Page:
Allegations of steroid use are now a factor in a civil suit filed by a woman who says a former Terrace RCMP officer assaulted her husband to the point it left him with a permanent brain injury two years ago.
In a civil suit filed January 17, 2014, Heather Prisk said RCMP Const. Brian Heideman assaulted her husband Robert Wright at the RCMP detachment after he was arrested April 21, 2012 for impaired driving, resulting in her husband suffering brain damage to the point that he now requires full-time care.
The civil case, amended Sept. 22, 2014, now alleges under the legal basis for the case, that Heideman was ingesting steroids “which caused him to be unduly aggressive and violent with the plaintiff….”
The civil suit states Wright was taken by Heideman and two other officers into a cell, where he was told to kneel on a concrete bench above the floor and, while kneeling on the bench in an uncomfortable position, Wright tried to reposition his legs at which point Heideman “violently, unexpectedly and negligently threw the plaintiff (Wright) to the ground, causing the plaintiff’s head to sustain injuries, the most significant of which was a traumatic brain injury and thereafter dragging the plaintiff across the cell floor while unconscious and kneeling on his backside,” read the civil case.
“The incident resulted in the plaintiff being assaulted, battered and/or negligently injured by the defendant Heideman who used excessive and negligent amounts of force when dealing with the plaintiff….” continued the civil case.
Heideman and two other officers, all of whom have since been transferred, were reprimanded and docked eight days pay by a RCMP disciplinary board for involvement with steroids.
The disciplinary report, released this past July, said that from March 27, 2008 to May 30, 2012, Heideman worked out at a local gym along with other RCMP officers and had discussed with a former officer, who subsequently resigned from the force, the possibility of using steroids as part of his fitness regime.
During that time, Heideman had ordered and received steroids which he “had intended to utilize for his own personal consumption…” and each time he “was aware that the steroids he obtained were substances listed under…the Controlled Drugs and Substances Act,” said the disciplinary report.
The possession of steroids is not illegal but it is illegal to traffic steroids, said the report.
And Terrace RCMP inspector Dana Hart, who has been the officer in charge of the detachment here since Aug. 15, 2011, has also been added in the suit’s amended information.
The document now includes under its statement of facts that “Inspector Dana Hart was at all material times the most senior officer responsible for the Terrace RCMP detachment.”
It also states that the “actions of Hart constitute negligence, the particulars of which are failing to suspend, discipline or take remedial action against Heideman when Hart knew or should [have] known that Heideman was predisposed to act violently towards people, and, in particular First Nations people, based on prior incidents as well as Heideman’s ingestion and use of steroids which made him more aggressive and violent, which Hart knew or should have known about prior to the incident.”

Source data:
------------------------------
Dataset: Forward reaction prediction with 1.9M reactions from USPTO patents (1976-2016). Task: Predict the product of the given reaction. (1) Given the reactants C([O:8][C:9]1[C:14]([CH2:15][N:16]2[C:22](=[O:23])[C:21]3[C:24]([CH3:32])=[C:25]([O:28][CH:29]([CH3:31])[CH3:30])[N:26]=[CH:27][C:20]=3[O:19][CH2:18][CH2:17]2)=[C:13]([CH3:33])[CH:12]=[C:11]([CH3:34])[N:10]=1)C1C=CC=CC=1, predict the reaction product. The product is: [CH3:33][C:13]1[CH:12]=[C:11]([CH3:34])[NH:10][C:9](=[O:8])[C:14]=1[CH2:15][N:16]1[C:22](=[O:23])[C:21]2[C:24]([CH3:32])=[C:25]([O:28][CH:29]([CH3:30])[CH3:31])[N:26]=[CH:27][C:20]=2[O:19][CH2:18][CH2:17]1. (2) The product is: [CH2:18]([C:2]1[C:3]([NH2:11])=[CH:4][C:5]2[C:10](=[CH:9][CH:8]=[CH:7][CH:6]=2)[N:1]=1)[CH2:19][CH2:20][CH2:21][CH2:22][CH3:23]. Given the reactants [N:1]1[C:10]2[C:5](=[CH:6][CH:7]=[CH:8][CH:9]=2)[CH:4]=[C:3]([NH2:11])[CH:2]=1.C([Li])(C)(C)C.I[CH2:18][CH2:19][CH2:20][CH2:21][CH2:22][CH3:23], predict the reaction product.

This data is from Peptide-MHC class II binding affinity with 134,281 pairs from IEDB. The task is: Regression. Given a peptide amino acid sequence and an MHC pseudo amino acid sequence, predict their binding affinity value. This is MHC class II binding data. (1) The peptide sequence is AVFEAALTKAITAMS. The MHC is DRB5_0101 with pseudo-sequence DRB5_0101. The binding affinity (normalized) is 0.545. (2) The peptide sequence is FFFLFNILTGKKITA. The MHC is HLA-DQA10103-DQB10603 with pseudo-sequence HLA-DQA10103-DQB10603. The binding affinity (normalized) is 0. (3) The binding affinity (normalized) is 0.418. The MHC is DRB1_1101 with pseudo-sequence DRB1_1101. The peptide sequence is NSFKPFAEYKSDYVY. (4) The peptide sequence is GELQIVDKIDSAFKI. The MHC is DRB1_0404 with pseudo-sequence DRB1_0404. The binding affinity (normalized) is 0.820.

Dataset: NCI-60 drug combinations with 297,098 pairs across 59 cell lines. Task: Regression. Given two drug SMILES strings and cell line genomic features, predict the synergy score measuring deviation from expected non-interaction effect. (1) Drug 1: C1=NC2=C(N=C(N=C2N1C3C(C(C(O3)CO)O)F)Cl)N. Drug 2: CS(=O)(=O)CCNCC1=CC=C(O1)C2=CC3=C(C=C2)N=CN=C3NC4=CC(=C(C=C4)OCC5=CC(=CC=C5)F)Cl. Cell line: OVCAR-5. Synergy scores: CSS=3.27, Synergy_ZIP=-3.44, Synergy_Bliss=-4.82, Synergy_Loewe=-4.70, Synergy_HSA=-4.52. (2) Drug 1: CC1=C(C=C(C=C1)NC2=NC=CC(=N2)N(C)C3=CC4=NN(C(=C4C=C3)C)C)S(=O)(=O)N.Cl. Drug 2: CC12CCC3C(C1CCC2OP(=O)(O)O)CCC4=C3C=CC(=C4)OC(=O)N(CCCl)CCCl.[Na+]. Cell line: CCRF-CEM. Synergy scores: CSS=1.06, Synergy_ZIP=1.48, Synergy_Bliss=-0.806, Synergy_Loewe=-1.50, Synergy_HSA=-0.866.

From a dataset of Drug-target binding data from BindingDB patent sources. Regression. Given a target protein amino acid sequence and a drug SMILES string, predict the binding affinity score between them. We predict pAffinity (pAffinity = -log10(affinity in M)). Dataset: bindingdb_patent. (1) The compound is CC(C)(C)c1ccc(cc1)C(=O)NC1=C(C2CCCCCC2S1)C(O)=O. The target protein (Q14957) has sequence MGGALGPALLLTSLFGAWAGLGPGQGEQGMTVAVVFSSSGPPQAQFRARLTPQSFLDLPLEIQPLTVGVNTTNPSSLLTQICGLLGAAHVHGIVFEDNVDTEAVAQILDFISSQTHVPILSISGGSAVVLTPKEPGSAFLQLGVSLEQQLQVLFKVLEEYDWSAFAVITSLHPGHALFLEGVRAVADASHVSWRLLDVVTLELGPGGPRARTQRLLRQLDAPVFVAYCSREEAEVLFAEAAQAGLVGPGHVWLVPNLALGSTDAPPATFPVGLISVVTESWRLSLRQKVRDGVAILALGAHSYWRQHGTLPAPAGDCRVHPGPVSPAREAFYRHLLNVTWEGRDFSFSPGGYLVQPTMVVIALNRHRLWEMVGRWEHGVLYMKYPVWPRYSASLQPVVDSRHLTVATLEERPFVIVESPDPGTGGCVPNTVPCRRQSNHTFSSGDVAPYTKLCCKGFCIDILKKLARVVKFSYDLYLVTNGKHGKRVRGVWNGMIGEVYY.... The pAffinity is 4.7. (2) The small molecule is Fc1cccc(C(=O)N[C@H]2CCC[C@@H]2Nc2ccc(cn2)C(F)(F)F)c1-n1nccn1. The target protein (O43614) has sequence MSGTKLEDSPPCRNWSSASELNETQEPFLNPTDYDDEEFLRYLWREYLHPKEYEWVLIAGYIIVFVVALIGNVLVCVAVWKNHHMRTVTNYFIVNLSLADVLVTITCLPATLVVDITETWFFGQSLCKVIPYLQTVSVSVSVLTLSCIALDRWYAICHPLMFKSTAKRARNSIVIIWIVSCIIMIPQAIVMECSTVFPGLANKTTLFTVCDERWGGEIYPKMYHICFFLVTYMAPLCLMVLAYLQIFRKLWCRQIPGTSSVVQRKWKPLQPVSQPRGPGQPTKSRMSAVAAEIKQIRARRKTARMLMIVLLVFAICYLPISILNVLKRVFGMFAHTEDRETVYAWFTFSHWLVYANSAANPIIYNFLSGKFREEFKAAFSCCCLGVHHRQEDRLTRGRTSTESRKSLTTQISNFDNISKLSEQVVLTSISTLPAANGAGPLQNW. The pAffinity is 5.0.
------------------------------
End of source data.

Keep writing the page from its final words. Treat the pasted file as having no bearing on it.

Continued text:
Although Hart has been added in the information as part of the amended suit, he has not been added as a defendant.
Heideman and the provincial government remain as the only defendants.
A trial date for the civil case has been set for February 2016.
Heideman filed a response March 26, 2014 denying virtually all of the allegations except one paragraph where he agrees he was a member of the Royal Canadian Mounted Police.
Following Wright’s injuries in April 2012, which resulted in his hospitalization, Hart called in the New Westminster police for an investigation.
New Westminster police officers subsequently sent a report to provincial Crown counsel lawyers.
Crown counsel lawyers declined to lay charges against any RCMP officer, saying “the available evidence does not establish that the force used by police in the incident went beyond what is legally permissible under the Criminal Code.
“Under Canadian criminal law, where a police officer’s use of force is lawful, the officer cannot be held criminally culpable for injury or even death which may result from that use of force….,” the report stated.
“Given that the crown cannot prove that the force used by police in dealing with Mr. Wright was either unnecessary or excessive, there is no substantial likelihood of conviction on any offence in these circumstances,” the report continued.
Heideman was also involved in another altercation, this time on May 15, 2012 after Terrace resident William Watts called police for assistance in dealing with a family member.
Watts said he was punched, subjected to racist slurs and had a spit bag put over his head after he was arrested for being belligerent and aggressive.
In this circumstance, crown counsel lawyers also declined to lay charges against any RCMP officer.
“Crown counsel has concluded that the available evidence does not reliably establish the accuracy of allegations that the arresting officer repeatedly punched Mr. [William] Watts in the head,” said a lengthy statement from the provincial government’s criminal justice branch.
Criminal charges were never laid against Wright or Watts.
Heideman is now with the Vernon RCMP detachment.